Re: PEP 378: Format Specifier for Thousands Separator

Discussion in 'Python' started by Andrew Berg, May 21, 2013.

  1. Andrew Berg

    Andrew Berg Guest

    On 2013.05.21 14:26, Mark Lawrence wrote:
    > On 21/05/2013 20:13, Skip Montanaro wrote:
    >>> Thank you, but let me rephrase it. I'm already using str.format() but I'd like to use '%' (BINARY_MODULO) operator instead.

    >>
    >> That's unlikely to change. If not deprecated already string
    >> interpolation using the modulo operator has lost favor to the string
    >> object's format method.
    >>

    >
    > Please stop perpetuating this myth, see
    > http://mail.python.org/pipermail/python-dev/2012-February/116789.html
    > and http://bugs.python.org/issue14123
    >

    What myth? People should indeed be using .format(), but no one said % formatting was going away soon. Also, the suggested change to the docs
    wasn't made and the issue is closed. The current docs do not say that % formatting isn't going to be deprecated, but it does mention its
    caveats and suggests .format(). If you are trying to say that % formatting will never ever go away, then you are wrong. It is highly
    unlikely to go away in a 3.x release, but /may/ get phased out in Python 4.0.
    --
    CPython 3.3.2 | Windows NT 6.2.9200 / FreeBSD 9.1
    Andrew Berg, May 21, 2013
    #1
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  2. On Tue, 21 May 2013 14:53:54 -0500, Andrew Berg wrote:

    > On 2013.05.21 14:26, Mark Lawrence wrote:


    >> Please stop perpetuating this myth, see
    >> http://mail.python.org/pipermail/python-dev/2012-February/116789.html
    >> and http://bugs.python.org/issue14123
    >>

    > What myth?


    The myth that % string formatting is deprecated. It is not deprecated.

    > People should indeed be using .format(),


    If it is useful to them, and not too slow, or indeed if they merely want
    to. And if not, then not.

    This is a good case where the original poster *should* use str.format,
    since it does exactly what he wants, and % does not. Python gives you
    many tools, and the wise man uses the right tool for the job. Sometimes
    that is % and sometimes it is str.format and sometimes it is
    string.Template.

    That str.format looks like Java is irrelevant. Method call syntax is
    common in Python, and is not original to Java. Besides, Python looks like
    many languages: some parts look like Java, some parts look like C, some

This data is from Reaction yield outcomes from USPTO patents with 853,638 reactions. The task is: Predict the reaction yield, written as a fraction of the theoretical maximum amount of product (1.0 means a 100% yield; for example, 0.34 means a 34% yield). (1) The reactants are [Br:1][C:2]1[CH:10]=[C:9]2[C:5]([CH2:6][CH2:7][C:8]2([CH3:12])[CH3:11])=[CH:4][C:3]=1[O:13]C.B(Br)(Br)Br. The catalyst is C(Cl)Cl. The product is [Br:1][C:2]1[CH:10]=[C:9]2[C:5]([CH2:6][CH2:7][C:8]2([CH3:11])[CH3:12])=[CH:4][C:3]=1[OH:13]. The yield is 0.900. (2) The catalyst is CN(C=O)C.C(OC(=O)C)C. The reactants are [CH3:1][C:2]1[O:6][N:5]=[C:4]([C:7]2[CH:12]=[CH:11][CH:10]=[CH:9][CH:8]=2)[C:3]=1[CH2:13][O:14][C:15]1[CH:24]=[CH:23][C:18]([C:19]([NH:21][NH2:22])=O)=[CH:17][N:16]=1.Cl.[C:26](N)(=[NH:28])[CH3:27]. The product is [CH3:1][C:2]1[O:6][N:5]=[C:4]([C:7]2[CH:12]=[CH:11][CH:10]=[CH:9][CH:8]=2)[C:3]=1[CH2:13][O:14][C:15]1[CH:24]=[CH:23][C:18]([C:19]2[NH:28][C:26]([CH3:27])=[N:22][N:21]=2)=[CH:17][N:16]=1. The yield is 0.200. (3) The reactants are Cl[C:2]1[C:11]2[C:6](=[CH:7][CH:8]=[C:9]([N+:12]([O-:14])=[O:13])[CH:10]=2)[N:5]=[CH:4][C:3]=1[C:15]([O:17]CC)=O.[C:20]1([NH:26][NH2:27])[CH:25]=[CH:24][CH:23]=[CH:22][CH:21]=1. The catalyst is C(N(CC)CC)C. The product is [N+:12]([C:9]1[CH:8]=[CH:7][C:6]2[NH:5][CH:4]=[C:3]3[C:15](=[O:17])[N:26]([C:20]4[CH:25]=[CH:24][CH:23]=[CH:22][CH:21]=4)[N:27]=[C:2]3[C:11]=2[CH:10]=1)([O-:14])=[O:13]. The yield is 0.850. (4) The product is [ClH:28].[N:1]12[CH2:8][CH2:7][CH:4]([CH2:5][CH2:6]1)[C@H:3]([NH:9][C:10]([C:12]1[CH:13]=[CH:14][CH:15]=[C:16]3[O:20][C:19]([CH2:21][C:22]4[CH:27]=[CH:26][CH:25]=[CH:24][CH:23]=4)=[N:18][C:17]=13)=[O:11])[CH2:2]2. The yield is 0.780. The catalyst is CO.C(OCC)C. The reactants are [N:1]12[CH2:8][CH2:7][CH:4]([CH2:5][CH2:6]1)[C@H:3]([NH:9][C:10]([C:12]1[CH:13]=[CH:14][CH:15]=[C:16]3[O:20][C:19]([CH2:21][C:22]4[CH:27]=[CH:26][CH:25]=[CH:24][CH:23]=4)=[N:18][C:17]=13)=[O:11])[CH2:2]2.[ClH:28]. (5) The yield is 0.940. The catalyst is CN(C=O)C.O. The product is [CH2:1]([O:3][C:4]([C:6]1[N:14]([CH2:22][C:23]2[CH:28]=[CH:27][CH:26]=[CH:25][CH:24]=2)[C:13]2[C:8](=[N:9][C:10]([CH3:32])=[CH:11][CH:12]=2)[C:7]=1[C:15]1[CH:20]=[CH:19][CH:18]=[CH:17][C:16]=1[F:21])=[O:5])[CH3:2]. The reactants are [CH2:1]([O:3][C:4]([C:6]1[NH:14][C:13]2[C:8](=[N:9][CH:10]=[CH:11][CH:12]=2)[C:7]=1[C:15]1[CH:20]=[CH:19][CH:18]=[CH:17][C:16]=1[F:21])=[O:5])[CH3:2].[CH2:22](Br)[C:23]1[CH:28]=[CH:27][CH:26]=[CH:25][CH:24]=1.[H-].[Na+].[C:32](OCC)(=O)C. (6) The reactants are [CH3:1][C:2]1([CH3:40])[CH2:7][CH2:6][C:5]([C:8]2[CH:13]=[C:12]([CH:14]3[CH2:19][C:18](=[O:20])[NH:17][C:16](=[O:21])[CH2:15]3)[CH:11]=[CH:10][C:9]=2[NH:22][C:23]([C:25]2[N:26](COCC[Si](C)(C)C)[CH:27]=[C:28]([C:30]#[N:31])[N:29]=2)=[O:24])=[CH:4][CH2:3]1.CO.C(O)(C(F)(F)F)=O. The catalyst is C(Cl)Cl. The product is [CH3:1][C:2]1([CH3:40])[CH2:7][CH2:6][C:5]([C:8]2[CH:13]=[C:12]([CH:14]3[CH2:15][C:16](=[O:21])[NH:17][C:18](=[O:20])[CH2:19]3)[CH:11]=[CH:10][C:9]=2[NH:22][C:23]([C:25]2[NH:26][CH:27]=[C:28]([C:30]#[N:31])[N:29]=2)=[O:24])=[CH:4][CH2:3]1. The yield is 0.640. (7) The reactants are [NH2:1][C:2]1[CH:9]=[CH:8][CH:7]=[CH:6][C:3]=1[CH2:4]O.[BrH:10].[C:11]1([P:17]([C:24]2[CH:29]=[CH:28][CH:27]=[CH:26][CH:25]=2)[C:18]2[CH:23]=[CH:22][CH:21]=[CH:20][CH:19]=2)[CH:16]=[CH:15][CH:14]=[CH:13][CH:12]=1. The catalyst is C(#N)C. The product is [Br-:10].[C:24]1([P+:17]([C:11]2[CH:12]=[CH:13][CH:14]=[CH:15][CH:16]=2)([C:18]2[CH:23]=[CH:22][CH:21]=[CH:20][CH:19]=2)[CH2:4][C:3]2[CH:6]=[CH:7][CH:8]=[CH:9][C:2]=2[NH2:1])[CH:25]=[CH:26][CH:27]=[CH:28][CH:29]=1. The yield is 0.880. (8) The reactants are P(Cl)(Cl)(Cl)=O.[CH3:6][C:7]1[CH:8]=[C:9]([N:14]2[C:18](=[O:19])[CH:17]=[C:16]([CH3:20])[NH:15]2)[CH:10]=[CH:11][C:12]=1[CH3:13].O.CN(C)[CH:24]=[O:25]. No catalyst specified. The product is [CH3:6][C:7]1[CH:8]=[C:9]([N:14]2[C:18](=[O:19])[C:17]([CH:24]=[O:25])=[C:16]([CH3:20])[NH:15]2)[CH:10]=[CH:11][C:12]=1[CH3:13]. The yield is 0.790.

parts remind me of functional languages like Lisp and Haskell, and some
    parts look like Algol or Pascal.


    > but no one said % formatting was going away soon.


    True, but only for the definition "no one = all the people who insist
    that % is deprecated, or soon to be deprecated".


    > Also, the suggested change to the docs
    > wasn't made and the issue is closed. The current docs do not say that %
    > formatting isn't going to be deprecated, but it does mention its caveats
    > and suggests .format(). If you are trying to say that % formatting will
    > never ever go away, then you are wrong. It is highly unlikely to go away
    > in a 3.x release, but /may/ get phased out in Python 4.0.


    What happens in Python 4000 is irrelevant. If somebody is trying to
    "future proof" their code for a version that *may never exist*, and if it
    does exist is likely to be six or eight years away from even starting the
    design phase, they are wasting their time. It is hard enough to track a
    moving target, it is impossible to track a target that isn't even a gleam
    in GvR's eye yet.



    --
    Steven
    Steven D'Aprano, May 22, 2013
    #2
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  3. Andrew Berg

    Andrew Berg Guest

    On 2013.05.21 21:59, Steven D'Aprano wrote:
    > On Tue, 21 May 2013 14:53:54 -0500, Andrew Berg wrote:
    >
    >> On 2013.05.21 14:26, Mark Lawrence wrote:

    >
    >>> Please stop perpetuating this myth, see
    >>> http://mail.python.org/pipermail/python-dev/2012-February/116789.html
    >>> and http://bugs.python.org/issue14123
    >>>

    >> What myth?

    >